I have no biological facts to say I'm right but I really believe June rains don't hurt the numbers as much as I use to. These heavy rains had to have hurt some but not as much as I once feared. Keep thinking positive. I do know that we will at least have a normal year. Every down year that I can recall has been preceded by a dry spring and summer. Hopefully this will be a banner year and we will learn a little more about chukar/hun reproduction conditions.

10 comments:

Anonymous said...

Thanks for the views and information. Well done.
Alan,Gracie,and the new setter Piper.

Unknown said...

I was told by a Nevada Upland Bird biologist some years ago that if a hen Chukar had any eggs hatch she would not renest if all the hatchlings died of exposure. If the nest was destroyed by preditors prior to hatching she may renest. Can you confirm any of this?

Tuckers Chukars said...

I do know for a fact that in both cases the hen will renest. It only takes one chick to survive to keep her from trying to nest again. When there are survivors the hens remaining days until fall are raising the chicks and can't lay and sit a nest while doing this. Chukars are persistent nesters and once there nest have been destroyed or ALL of her chicks have died from exposure or predators she will try and nest again.

steve said...

https://w2.weather.gov/climate/xmacis.php?wfo=boi
Steve fm Pocy

Tuckers Chukars said...

Thanks Steve. I've been trying to find this info for a couple of weeks without success. For quite a ways back there hasn't been anything close to the amount of precipitation we have had this June. Looks like come hunting season we might learn a little more about rainy weather and chukars. It's gonna be green for quite a while. I took the boys for a short jaunt and there hoppers everywhere.

Chukarhunter50 said...

from my past 22 years doing surveys on chukar hatches. dry conditions are the worse. 2004 2005 were high carryover and high hatch count years. both years had very wet May, 2.39" and 3.96" and close to normal June moisture. only difference was those years were somewhat warmer rains.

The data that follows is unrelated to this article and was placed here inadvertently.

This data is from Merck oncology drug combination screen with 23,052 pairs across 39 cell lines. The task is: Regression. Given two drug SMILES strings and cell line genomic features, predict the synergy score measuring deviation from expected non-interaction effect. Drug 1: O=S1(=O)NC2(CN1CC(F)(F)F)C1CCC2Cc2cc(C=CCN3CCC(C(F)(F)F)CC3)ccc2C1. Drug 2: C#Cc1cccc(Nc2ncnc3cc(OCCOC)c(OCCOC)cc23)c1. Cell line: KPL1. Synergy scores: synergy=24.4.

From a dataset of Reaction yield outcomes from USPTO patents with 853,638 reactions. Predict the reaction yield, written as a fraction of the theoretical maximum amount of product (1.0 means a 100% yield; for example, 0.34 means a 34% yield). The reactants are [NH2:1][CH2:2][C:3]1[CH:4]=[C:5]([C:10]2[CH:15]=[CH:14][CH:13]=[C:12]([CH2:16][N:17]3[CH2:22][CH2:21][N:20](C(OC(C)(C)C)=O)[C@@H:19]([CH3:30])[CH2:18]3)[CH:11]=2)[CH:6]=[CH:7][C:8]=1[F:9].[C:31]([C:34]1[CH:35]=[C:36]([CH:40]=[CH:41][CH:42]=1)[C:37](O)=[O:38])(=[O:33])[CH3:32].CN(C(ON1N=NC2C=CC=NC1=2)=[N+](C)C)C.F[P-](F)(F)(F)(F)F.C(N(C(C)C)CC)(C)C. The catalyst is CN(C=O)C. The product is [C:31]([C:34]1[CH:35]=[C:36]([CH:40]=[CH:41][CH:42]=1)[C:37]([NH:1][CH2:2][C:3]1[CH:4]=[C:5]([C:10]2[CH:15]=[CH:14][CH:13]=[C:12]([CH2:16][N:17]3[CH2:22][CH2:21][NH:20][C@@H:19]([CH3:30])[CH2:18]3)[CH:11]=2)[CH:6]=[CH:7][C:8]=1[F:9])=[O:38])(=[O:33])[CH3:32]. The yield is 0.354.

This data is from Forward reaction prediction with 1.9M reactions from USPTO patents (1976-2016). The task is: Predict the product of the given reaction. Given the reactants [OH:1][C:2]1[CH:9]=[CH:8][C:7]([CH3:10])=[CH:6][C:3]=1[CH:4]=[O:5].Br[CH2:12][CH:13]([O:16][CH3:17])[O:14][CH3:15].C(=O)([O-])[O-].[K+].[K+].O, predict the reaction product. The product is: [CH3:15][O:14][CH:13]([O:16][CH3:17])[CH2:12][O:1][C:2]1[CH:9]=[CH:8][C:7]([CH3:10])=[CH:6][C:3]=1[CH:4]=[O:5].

this year we had very good fall winter conditions for females and strong positive nesting conditions. it will be interesting to see how the May 25th-June 17th cool 2-3 day spurts of heavy rain affected the 1st hatch. agree any chicks now will have a lot of bugs. I saw 10, 7 day old baby quail during those pouring rain days and mom dad and kids were chasing bugs and looked ok

like you, from past history and my surveys, this year should be decent at worst. I think some areas could be fantastic and some average. Mark

Tuckers Chukars said...

Thanks Mark. It will be interesting to see what you find later into the summer.

Unknown said...

I was just looking at the weather fir Jordan Valley and it said rain and low in the 40's tommorow. How old do the chicks have to be to survive that.
Jeff Bennett

Dave s said...

Larry, monthly rainfall totals from 1940.
https://www.weather.gov/boi/climateviewer?file=precip%20monthly%20and%20annual%20table%20boise%20airport.txt

Tuckers Chukars said...

Thanks Dave. Looking through all that information makes this June look like one of the wettest ever. Jeff, about four days of age they have enough downy feathers to protect them from most rains. After about a week they can withstand most of everything. Today, June 29th is putting down a pretty good amount of cold precipitation again. This year is going to test theories about chick survival and moisture.